Open main menu

Contents

EnglishEdit

EtymologyEdit

From Latin desultorius (hasty, casual, superficial), from desultor (a circus rider who jumped from one galloping horse to another), from dēsiliō (jump down), from (down) + saliō (jump, leap)

PronunciationEdit

  • (UK) IPA(key): /ˈdɛs.əl.t(ə).ɹi/, /ˈdɛz.əl.t(ə).ɹi/
  • (US) IPA(key): /ˈdɛs.əlˌtɔɹ.i/, /ˈdɛz.əlˌtɔɹ.i/
  • (file)
    ,
    (file)

AdjectiveEdit

desultory (comparative more desultory, superlative most desultory)

  1. Jumping, or passing, from one thing or subject to another, without order, planning, or rational connection; lacking logical sequence.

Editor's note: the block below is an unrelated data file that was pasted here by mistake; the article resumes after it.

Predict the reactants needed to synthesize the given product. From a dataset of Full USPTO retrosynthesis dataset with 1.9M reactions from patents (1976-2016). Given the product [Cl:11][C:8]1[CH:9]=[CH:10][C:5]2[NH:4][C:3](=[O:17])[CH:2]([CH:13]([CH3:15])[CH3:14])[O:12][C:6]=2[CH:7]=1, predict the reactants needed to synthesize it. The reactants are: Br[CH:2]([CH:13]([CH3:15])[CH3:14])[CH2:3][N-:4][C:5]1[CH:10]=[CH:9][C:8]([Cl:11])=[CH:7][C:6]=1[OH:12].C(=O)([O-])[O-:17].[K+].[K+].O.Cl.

• 1850, Charles Dickens, chapter 25, in David Copperfield:
      To mend the matter, Hamlet's aunt had the family failing of indulging in soliloquy, and held forth in a desultory manner, by herself, on every topic that was introduced.
    He wandered round, cleaning up in a desultory way.
    I teach a class of desultory minds.
  2. Out of course; by the way; not connected with the subject.
    I made a desultory remark while I was talking to my friend.
    She made a desultory attempt at conversation.
  3. Disappointing in performance or progress.
  4. (obsolete) Leaping, skipping or flitting about, generally in a random or unsteady manner.

SynonymsEdit

Derived termsEdit

TranslationsEdit

ReferencesEdit